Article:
In a previous post
I mentioned that the the newly-recognised cuttings from a Missal of Pope Leo X have a "companion" in New York.
At the Morgan Library and Museum is a Preparatio ad missam
manuscript (MS H. 6
) with a full-page frontispiece depicting Pope Leo X:
The date 1520 ("M.D.XX"), and his name ("LEO .X. PATRIA FLORENT. PO[N]T. M." are written on the dais on which his throne is placed:
This frontispiece faces the start of the text with a heading in gold against a blue background, a full border, and historiated initials:
The wording of the heading, "Quando pontifex parat se ad celebrandum ...":
and the fact that the manuscript is complete in 19 leaves, allows us to believe that it is the book recorded in an 18th-century inventory of the books in the pontifical sacristy, described as a "Canone à Preparazione di Leone X" with 19 leaves, and illuminated on the first, second, and all the other leaves (see Roger Wieck in The Painted Page: Italian Renaissance Book Illumination 1450–1550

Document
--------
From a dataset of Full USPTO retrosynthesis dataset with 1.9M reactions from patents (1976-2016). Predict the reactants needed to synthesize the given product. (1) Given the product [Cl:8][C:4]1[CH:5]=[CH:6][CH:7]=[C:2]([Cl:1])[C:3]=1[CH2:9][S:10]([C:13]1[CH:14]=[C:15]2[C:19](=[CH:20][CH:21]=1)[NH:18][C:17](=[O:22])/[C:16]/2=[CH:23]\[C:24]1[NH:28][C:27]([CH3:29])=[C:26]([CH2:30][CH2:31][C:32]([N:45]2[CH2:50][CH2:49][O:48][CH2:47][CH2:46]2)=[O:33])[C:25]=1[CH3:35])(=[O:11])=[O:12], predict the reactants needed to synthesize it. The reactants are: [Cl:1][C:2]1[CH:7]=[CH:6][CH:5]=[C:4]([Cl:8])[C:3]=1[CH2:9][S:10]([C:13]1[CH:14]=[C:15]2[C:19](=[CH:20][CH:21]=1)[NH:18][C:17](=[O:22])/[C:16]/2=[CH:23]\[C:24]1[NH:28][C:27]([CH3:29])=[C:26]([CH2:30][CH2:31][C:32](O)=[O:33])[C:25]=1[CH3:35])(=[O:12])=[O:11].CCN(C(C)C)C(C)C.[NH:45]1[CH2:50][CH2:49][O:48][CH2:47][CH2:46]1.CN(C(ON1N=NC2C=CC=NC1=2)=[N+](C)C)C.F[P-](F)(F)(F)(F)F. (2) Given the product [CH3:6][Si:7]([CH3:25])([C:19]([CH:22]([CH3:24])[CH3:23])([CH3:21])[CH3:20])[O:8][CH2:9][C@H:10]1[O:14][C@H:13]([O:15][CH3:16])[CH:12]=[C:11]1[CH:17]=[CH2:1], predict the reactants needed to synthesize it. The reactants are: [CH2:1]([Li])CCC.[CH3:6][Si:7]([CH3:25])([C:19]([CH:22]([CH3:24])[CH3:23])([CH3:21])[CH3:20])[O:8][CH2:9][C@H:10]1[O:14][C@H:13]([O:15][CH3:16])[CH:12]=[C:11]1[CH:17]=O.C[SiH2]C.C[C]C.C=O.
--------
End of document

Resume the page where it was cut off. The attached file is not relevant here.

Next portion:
, no.4 p.56).
This is relevant for our purposes because the Morgan manuscript must have been en suite
with that from which the Vassar-Wildenstein-Wildenstein-Antiquus
cuttings come, as details of a few of its initials clearly show:
We see the same priest and the same leaded window, although instead of the red embroidered wall-hanging (see below) we seem to have a green painted walls decorated with the triple-feather device of Leo X. The initials in the Morgan manuscript show various stages in a priest's preparation for mass, while the Vassar, Wildenstein, and Antiquus cuttings show the performance of mass:
Not only does the comparison allow us to attribute the cuttings to the illuminator Attavante, but it allows us to date them to c.1520, the date of the Morgan volume.
It is possible to deduce a certain amount about the appearance of the cuttings' parent volume, and this will be the subject of a future post.
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